1. Has your company been busier in 2010 than it was in 2009?
Yes: 65% No:31% Don't know: 4%
A positive response here, with almost two-thirds of readers saying that business was better in 2010 than it was in the previous year. But that’s not saying much, because 2009 was a shocker. The fact that a third haven’t seen any improvement is rather worrying.
2. Do you expect your company to be busier in 2011 than in 2010?
Yes: 63% No: 28% Don't know: 9%
A steady if unspectacular improvement in business conditions would appear to be the order of the day. Most engineering firms think things will get better next year, but it is a far from convincing vote of confidence. There could still be trouble ahead, it would seem.
3. Do you think we are now over the worst of the economic downturn?
Yes: 41% No: 39% Don't know: 20%
There has been a lot of talk about double-dip recession and these concerns have recently been exacerbated by savage government spending cuts in the public sector. While most readers think we are now out of the woods, there are still plenty out there who fear a delayed reaction to austerity measures. Financial problems in Eurozone countries such as Ireland and Portugal were also cited as a cause for great concern.
4. Do you think that your company will be recruiting additional engineers in the next 12 months?
Yes: 63% No: 32% Don't know: 5%
If most engineers think that next year will be better than this year then it stands to reason that businesses will grow - and the figures bear that out. Lots of readers said their firms were managing to get by because everyone was working flat-out. New people were needed, it was felt. But whether they could be recruited as easily as they were discarded was another matter.
5. Do you think your company will be making significant investments in capital equipment in the next 12 months?
Yes: 46% No: 45% Don't know: 9%
This was a tricky one that polarised opinion. On the one hand there were those who said that their company had held off investing in new equipment for so long that decisions couldn’t be postponed any longer. But others said they would have to muddle through. There was also a strong sectoral bias. Engineering firms supplying the oil and gas industry seemed to be doing better than those in, say, general manufacturing. They therefore had more money to invest.
6. Do you think that the government will be successful in its aim of rebalancing the economy towards making things rather than relying on services?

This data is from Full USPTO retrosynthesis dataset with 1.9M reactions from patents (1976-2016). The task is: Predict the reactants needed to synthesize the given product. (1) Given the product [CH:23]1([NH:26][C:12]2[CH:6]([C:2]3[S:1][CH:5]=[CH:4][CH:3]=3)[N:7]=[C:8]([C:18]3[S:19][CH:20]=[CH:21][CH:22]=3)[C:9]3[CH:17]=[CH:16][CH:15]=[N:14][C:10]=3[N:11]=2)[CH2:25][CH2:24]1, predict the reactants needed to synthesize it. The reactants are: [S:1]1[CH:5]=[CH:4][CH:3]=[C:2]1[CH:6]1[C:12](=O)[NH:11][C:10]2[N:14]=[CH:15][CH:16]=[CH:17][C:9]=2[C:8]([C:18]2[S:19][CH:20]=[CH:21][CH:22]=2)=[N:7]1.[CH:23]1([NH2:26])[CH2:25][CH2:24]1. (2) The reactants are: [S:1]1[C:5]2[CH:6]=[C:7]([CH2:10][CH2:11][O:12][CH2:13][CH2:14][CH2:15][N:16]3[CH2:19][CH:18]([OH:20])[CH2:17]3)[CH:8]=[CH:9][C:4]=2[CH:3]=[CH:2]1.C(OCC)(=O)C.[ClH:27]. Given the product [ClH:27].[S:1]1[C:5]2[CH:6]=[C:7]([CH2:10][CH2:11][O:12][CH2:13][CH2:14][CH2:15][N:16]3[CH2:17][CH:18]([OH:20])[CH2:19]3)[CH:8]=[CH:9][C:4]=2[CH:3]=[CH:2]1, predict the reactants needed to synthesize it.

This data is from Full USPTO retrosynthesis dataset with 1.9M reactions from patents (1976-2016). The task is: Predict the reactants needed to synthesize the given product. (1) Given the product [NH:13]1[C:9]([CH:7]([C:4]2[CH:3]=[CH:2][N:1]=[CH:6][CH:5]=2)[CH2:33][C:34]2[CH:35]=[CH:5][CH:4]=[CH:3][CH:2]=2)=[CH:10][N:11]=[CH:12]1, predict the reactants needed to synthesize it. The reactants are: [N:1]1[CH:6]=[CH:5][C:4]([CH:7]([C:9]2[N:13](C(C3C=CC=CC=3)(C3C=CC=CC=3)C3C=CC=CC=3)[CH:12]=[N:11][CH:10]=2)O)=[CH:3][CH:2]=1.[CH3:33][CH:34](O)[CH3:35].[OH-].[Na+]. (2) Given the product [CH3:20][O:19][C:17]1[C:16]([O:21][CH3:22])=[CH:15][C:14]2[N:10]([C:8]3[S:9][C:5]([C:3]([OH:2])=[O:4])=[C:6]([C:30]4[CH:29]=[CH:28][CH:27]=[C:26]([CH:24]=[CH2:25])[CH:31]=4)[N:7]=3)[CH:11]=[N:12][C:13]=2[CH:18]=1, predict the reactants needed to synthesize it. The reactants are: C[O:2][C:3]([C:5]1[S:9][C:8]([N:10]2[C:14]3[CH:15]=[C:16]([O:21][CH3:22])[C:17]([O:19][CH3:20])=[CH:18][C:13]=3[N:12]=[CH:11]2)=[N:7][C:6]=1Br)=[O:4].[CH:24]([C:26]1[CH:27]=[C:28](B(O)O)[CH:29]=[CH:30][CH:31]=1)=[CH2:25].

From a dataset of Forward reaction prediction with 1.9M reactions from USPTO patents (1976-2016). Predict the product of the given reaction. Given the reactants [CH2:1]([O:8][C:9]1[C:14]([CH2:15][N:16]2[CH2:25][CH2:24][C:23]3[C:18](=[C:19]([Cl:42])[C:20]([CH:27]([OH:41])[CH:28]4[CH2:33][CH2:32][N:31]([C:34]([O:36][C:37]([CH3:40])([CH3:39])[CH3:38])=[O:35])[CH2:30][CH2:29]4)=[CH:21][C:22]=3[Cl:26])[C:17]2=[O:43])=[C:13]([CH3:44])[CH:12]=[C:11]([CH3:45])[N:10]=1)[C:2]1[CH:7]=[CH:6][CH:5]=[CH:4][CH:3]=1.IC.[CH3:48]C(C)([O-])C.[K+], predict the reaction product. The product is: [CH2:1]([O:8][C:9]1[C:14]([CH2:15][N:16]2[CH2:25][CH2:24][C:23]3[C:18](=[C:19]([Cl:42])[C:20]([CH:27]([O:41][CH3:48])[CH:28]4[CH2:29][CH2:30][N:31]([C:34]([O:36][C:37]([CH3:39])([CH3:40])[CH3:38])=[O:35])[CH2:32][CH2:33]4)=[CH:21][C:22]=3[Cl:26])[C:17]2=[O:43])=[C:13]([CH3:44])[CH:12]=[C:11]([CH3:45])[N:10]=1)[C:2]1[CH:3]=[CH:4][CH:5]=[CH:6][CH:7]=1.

Yes: 14% No: 58% Don't know: 28%
Politicians from all the major political parties have made noises in recent months about the need to grow the manufacturing base to reduce the UK economy’s reliance on the financial sector. A laudable aim, indeed. Unfortunately engineers don’t believe them. Or perhaps they doubt the ability of politicians to deliver on their promises. There was a strong feeling that, in terms of revitalising manufacturing, that particular horse had well and truly bolted. Plenty of readers said that manufacturing had been allowed to wither for so long that much of the capability no longer existed. So it would be impossible to simply magic it back again.
7. Are you happy with the coalition government’s handling of the economy since it came into power?
Yes: 63% No: 24% Don't know: 13%
This question revealed a certain amount of sympathy for the cards that the new coalition government had been dealt. Many felt that tough decisions on cutting the national deficit needed to be made after the profligacy of the Labour years. But the handling of some issues, such as university fees and the scrapping of family allowances, didn’t go down so well. But overall a thumbs up from engineers, so far.
8. Do you think, in the long term, engineering still has a bright future?
Yes: 68 No: 16 Don't know: 16%
We had to ask this question, even though it was highly emotive. More than two-thirds remain optimistic about the future of engineering. Lots of readers said that, whatever went on in the wider world, they were proud to be engineers.